With the season to be Jolly now behind us, and my various projects and strands of business from last year ticking along nicely in this, I decided last week to push forward with one of my "If not Now, When? " list.
As an artist in my own right, I was keen to reproduce more of my work , but not in the standard modern digital way, but by way of one of my other loves, that of engraving, lithograph, and print. There is something inherently beautiful in the individuality of a hand made print, something of the human, in the inked imperfections, and textures of the woven paper that make it so compelling.
Ideally I'd like an actual Gutenberg press... but of course they no longer exist, Modern One-Pull Presses are very expensive for a beginner hobbyist, and antique book-presses are hard to come by.
Looking at the pictures of modern presses, I was struck by how like they were to the antique washing wringers my Mom used to use, the key ingredient of wooden rollers sprung together to squeeze, would I surmised, with a carefully designed flatbed, do the same job, for a fraction of the cost.
Wringers too are hard to come by, but I found one on the Net,
for $100 at an Architectural Reclamation yard, in Leominster on the Welsh Border, not two hours away, so as this last Saturday was due to be very fine, I planned a driving adventure up the "lost" corridor of fertile sunny Uplands caught between the mountains of Wales on one side, and the south to north Motorway the M5, a main artery in the UK that seems to mark the start of the Industrial Midlands.
Setting off just after dawn, I tracked due West to the lower end of the corridor around Monmouthshire, and swung North to Leominster. I was endeavouring to take in as many of the Castles and old sites that are round every twist and turn of road, in a part of England, that far away from the Commercial centres has been almost left to organically grow in its own slow ways.
Key to this was an ancient manuscript I had found in the Oxford Bodlien Library archives, called the Red Book of Hergest, one of the most important surviving Medievel Welsh Manuscripts,
which documents many of the features still around today..
I started at Pembridge Castle, a late 12 Century to early 13th century castle, which is oddly thirty miles south of Pembridge. It falls into that classic castle design that we would all love to own, and sadly this one is, so I could get no closer than to Photograph it.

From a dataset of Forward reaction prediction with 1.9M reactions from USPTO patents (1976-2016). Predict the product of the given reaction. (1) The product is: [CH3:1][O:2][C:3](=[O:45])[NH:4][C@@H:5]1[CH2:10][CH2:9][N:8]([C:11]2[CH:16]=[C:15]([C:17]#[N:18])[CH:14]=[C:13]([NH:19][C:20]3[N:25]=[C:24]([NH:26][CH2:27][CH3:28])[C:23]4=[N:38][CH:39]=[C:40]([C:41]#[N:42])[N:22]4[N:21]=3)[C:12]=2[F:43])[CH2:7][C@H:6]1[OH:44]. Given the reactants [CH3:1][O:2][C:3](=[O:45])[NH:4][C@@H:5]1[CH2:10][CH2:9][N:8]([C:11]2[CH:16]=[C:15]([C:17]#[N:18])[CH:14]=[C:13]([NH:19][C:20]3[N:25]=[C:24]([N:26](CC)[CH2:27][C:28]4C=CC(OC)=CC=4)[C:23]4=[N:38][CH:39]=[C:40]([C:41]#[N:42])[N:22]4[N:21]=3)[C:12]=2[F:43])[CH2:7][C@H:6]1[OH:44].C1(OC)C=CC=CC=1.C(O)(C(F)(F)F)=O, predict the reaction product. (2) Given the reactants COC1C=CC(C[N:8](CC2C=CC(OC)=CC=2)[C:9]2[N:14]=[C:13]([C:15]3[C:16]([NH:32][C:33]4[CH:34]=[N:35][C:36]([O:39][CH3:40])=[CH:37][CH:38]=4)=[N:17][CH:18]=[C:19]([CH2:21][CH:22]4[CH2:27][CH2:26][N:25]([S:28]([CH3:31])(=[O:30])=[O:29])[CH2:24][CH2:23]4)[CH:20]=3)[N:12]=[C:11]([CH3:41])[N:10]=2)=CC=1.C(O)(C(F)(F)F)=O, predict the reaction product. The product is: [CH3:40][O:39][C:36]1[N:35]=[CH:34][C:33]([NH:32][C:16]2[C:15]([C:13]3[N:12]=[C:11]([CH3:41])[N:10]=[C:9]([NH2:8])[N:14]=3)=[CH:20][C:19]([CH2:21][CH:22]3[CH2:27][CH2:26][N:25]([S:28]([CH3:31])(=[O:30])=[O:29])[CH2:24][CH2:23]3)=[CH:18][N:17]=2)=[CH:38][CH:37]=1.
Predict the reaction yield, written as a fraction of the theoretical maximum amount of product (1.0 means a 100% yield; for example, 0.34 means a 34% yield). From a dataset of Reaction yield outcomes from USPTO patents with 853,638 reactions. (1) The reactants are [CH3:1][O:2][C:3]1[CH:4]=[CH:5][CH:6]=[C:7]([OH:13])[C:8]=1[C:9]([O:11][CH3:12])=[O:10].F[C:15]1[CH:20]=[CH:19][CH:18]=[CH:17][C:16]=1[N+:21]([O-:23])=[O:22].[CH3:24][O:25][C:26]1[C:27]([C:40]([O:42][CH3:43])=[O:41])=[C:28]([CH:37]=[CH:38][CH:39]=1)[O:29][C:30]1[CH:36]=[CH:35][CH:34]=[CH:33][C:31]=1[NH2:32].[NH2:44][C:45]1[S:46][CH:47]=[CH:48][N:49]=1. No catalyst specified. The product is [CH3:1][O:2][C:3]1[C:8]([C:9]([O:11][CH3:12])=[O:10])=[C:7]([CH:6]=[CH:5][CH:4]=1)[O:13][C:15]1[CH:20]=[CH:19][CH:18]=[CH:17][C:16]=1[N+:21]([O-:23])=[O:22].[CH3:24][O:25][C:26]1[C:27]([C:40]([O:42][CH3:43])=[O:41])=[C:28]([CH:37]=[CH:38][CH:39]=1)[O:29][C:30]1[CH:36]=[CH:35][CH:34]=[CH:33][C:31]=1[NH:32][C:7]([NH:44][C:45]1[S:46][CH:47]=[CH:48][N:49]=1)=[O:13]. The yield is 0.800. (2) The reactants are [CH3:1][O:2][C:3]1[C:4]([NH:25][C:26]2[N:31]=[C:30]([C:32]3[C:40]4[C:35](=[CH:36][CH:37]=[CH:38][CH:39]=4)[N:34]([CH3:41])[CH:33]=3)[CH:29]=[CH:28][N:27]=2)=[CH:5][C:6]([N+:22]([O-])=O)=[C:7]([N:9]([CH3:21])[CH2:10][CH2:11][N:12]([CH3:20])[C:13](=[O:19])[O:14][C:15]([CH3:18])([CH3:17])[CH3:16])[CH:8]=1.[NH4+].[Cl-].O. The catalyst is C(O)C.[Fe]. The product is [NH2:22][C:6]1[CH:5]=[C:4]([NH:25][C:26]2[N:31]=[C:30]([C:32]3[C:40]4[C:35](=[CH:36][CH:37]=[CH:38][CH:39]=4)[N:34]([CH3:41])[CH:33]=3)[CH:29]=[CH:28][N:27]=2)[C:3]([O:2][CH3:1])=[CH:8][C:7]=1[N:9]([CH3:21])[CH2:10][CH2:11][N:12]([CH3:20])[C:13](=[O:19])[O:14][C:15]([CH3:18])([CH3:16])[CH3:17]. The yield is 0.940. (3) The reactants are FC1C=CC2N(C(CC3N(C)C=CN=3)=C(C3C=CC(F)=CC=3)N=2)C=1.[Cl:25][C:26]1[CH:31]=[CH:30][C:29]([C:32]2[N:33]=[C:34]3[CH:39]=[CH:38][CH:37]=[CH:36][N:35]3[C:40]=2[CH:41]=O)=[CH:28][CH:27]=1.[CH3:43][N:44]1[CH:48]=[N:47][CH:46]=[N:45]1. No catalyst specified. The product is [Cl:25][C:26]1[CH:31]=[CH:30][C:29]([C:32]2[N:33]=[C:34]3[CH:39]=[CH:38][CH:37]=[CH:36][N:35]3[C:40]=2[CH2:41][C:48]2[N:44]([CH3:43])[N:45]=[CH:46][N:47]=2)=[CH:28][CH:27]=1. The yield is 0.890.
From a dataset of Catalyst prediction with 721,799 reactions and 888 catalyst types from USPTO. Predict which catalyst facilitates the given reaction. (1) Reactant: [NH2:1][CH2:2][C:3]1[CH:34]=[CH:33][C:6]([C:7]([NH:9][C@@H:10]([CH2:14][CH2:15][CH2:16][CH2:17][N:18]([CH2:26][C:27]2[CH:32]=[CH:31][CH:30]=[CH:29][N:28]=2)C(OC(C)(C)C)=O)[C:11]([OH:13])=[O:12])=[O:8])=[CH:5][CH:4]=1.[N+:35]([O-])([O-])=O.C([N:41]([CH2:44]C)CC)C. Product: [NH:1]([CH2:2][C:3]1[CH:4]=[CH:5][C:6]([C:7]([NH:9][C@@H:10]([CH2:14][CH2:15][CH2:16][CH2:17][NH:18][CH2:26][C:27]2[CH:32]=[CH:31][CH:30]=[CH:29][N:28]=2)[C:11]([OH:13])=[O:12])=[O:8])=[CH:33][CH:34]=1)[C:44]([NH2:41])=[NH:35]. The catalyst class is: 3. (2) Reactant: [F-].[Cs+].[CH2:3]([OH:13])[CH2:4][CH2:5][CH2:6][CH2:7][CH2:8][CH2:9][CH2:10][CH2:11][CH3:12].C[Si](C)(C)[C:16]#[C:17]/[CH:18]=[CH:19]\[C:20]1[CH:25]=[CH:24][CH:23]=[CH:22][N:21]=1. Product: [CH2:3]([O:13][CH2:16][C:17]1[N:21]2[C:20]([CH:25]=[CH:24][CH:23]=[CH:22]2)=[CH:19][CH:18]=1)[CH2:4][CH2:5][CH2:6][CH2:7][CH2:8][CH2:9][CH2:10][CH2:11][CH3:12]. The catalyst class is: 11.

Still onwards and upwards, along snaking tight, rural roads to Pembridge village itself, which appears to be a Tudor Village lost in time. Every one of the hundred or so houses is of the original Black and white Tudor style, most of them without a straight line amongst them. The houses, by dating the tree rings in the beams date back 800 years. Simply a hidden gem.
Further west to the very Welsh Border, I find my goal, Hergest, amid the towering high pointed hills of Hergest Ridge (The name of Mike Oldfield's second album, after Tubular Bells was an overnight success, he came here to isolate himself). I decamped from the van, and rucsac on my back I took to the Hills, striding towards the Summits, and beaming brightly at the views that lay before me.
Behind me the agricultural valleys of Herefordshire, before me, woolly and mountainous Wales. The Composer Elgar strode the Malvin Hills whose dinosaur backs I could see in the haze to the east. I could easily see how Mike, too, had been so inspired.
Refreshed, I sped on my way the last 24 miles to Leominster, to purchase my wringer, then spend a further hour in the huge reclamation yard, looking at Architectural fitments rescued from demolished buildings from across the Island. Tudor Tiles, Victorian Fireplaces, Gothic stained glass windows, and Georgian bathroom porcelain...the list went on. I asked the owner to email me if he came into possession of any old interior pub signs and fitments, as I am starting to see such pieces sell for very high prices in the South.
So it was homeward to Crumpets, Walnut cake and Tea, weighed down by my cast Iron trophy bouncing in the back. But one more stop...at Broadway Folly at sunset.
The gateway to the Cotswold's, my own district, The 1794 folly stands much like the Castle Inn in Edgehill, on the same plateau shelf that plummets suddenly to the lowlands and the river Avon. Its views unmatched as another day ends on the Counties laid at its feet. It was built simply because Lady Coventry wanted to know if she could see such a thing 22 miles away at her home. English Aristos eh?...doncha just love them.
A long day then, but I still managed to sit up and research till the early hours, fuelled by a very tasty Poachers beer.
I slept well.
Sir Dayvd ( King of all he surveys ) of Oxfordshire